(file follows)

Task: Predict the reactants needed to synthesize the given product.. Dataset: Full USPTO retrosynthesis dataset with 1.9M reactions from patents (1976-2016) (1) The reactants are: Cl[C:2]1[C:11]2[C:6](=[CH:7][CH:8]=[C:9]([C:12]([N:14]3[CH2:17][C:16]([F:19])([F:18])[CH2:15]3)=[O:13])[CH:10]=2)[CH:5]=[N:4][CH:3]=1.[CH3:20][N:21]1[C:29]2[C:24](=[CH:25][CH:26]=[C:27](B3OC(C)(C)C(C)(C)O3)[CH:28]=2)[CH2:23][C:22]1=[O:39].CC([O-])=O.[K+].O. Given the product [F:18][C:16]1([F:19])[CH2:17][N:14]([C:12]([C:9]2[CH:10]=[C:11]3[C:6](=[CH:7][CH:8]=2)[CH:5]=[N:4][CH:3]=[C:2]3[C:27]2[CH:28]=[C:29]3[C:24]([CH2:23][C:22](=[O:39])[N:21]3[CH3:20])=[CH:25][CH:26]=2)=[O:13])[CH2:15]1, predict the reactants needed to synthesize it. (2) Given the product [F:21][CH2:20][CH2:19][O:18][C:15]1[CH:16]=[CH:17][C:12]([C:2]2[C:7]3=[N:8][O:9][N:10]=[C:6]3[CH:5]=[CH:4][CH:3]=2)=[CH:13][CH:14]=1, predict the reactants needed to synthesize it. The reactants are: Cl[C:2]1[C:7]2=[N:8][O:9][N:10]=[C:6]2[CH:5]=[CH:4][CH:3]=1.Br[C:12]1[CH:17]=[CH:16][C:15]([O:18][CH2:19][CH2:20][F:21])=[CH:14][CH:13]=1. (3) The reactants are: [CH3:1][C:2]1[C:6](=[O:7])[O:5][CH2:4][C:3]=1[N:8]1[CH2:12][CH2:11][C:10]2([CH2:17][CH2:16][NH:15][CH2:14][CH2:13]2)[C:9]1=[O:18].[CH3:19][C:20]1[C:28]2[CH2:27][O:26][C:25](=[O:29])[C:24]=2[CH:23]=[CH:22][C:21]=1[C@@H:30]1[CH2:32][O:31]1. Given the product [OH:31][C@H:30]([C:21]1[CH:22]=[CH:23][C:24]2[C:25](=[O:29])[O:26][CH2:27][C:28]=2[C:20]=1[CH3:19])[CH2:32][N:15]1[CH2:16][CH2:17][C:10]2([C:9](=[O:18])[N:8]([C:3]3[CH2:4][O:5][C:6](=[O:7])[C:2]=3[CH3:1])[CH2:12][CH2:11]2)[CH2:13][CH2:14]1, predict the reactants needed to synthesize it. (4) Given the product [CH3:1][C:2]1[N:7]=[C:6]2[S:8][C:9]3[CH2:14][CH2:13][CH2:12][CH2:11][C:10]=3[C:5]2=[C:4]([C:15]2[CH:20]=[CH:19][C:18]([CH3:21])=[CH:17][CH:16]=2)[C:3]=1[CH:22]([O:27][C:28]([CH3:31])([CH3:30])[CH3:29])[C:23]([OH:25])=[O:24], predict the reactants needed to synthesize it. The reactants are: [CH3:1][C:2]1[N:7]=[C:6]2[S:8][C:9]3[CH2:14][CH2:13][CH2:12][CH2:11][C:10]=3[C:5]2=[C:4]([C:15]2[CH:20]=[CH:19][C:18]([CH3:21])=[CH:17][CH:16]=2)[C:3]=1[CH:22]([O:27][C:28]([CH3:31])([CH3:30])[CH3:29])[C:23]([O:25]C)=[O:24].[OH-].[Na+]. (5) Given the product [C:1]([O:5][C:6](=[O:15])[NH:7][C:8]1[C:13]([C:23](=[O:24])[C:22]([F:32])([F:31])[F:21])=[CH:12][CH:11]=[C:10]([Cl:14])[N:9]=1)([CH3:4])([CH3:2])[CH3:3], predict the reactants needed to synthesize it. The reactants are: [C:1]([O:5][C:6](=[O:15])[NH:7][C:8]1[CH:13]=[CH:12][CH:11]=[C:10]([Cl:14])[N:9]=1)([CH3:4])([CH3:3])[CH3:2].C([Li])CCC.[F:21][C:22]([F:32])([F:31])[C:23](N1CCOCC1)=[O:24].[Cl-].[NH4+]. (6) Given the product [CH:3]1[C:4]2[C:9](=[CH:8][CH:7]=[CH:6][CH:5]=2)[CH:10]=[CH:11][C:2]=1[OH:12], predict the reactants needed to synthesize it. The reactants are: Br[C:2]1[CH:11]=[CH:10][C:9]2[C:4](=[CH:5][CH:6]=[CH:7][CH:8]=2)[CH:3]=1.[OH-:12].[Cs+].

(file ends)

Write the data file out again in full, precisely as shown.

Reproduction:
Task: Predict the reactants needed to synthesize the given product.. Dataset: Full USPTO retrosynthesis dataset with 1.9M reactions from patents (1976-2016) (1) The reactants are: Cl[C:2]1[C:11]2[C:6](=[CH:7][CH:8]=[C:9]([C:12]([N:14]3[CH2:17][C:16]([F:19])([F:18])[CH2:15]3)=[O:13])[CH:10]=2)[CH:5]=[N:4][CH:3]=1.[CH3:20][N:21]1[C:29]2[C:24](=[CH:25][CH:26]=[C:27](B3OC(C)(C)C(C)(C)O3)[CH:28]=2)[CH2:23][C:22]1=[O:39].CC([O-])=O.[K+].O. Given the product [F:18][C:16]1([F:19])[CH2:17][N:14]([C:12]([C:9]2[CH:10]=[C:11]3[C:6](=[CH:7][CH:8]=2)[CH:5]=[N:4][CH:3]=[C:2]3[C:27]2[CH:28]=[C:29]3[C:24]([CH2:23][C:22](=[O:39])[N:21]3[CH3:20])=[CH:25][CH:26]=2)=[O:13])[CH2:15]1, predict the reactants needed to synthesize it. (2) Given the product [F:21][CH2:20][CH2:19][O:18][C:15]1[CH:16]=[CH:17][C:12]([C:2]2[C:7]3=[N:8][O:9][N:10]=[C:6]3[CH:5]=[CH:4][CH:3]=2)=[CH:13][CH:14]=1, predict the reactants needed to synthesize it. The reactants are: Cl[C:2]1[C:7]2=[N:8][O:9][N:10]=[C:6]2[CH:5]=[CH:4][CH:3]=1.Br[C:12]1[CH:17]=[CH:16][C:15]([O:18][CH2:19][CH2:20][F:21])=[CH:14][CH:13]=1. (3) The reactants are: [CH3:1][C:2]1[C:6](=[O:7])[O:5][CH2:4][C:3]=1[N:8]1[CH2:12][CH2:11][C:10]2([CH2:17][CH2:16][NH:15][CH2:14][CH2:13]2)[C:9]1=[O:18].[CH3:19][C:20]1[C:28]2[CH2:27][O:26][C:25](=[O:29])[C:24]=2[CH:23]=[CH:22][C:21]=1[C@@H:30]1[CH2:32][O:31]1. Given the product [OH:31][C@H:30]([C:21]1[CH:22]=[CH:23][C:24]2[C:25](=[O:29])[O:26][CH2:27][C:28]=2[C:20]=1[CH3:19])[CH2:32][N:15]1[CH2:16][CH2:17][C:10]2([C:9](=[O:18])[N:8]([C:3]3[CH2:4][O:5][C:6](=[O:7])[C:2]=3[CH3:1])[CH2:12][CH2:11]2)[CH2:13][CH2:14]1, predict the reactants needed to synthesize it. (4) Given the product [CH3:1][C:2]1[N:7]=[C:6]2[S:8][C:9]3[CH2:14][CH2:13][CH2:12][CH2:11][C:10]=3[C:5]2=[C:4]([C:15]2[CH:20]=[CH:19][C:18]([CH3:21])=[CH:17][CH:16]=2)[C:3]=1[CH:22]([O:27][C:28]([CH3:31])([CH3:30])[CH3:29])[C:23]([OH:25])=[O:24], predict the reactants needed to synthesize it. The reactants are: [CH3:1][C:2]1[N:7]=[C:6]2[S:8][C:9]3[CH2:14][CH2:13][CH2:12][CH2:11][C:10]=3[C:5]2=[C:4]([C:15]2[CH:20]=[CH:19][C:18]([CH3:21])=[CH:17][CH:16]=2)[C:3]=1[CH:22]([O:27][C:28]([CH3:31])([CH3:30])[CH3:29])[C:23]([O:25]C)=[O:24].[OH-].[Na+]. (5) Given the product [C:1]([O:5][C:6](=[O:15])[NH:7][C:8]1[C:13]([C:23](=[O:24])[C:22]([F:32])([F:31])[F:21])=[CH:12][CH:11]=[C:10]([Cl:14])[N:9]=1)([CH3:4])([CH3:2])[CH3:3], predict the reactants needed to synthesize it. The reactants are: [C:1]([O:5][C:6](=[O:15])[NH:7][C:8]1[CH:13]=[CH:12][CH:11]=[C:10]([Cl:14])[N:9]=1)([CH3:4])([CH3:3])[CH3:2].C([Li])CCC.[F:21][C:22]([F:32])([F:31])[C:23](N1CCOCC1)=[O:24].[Cl-].[NH4+]. (6) Given the product [CH:3]1[C:4]2[C:9](=[CH:8][CH:7]=[CH:6][CH:5]=2)[CH:10]=[CH:11][C:2]=1[OH:12], predict the reactants needed to synthesize it. The reactants are: Br[C:2]1[CH:11]=[CH:10][C:9]2[C:4](=[CH:5][CH:6]=[CH:7][CH:8]=2)[CH:3]=1.[OH-:12].[Cs+].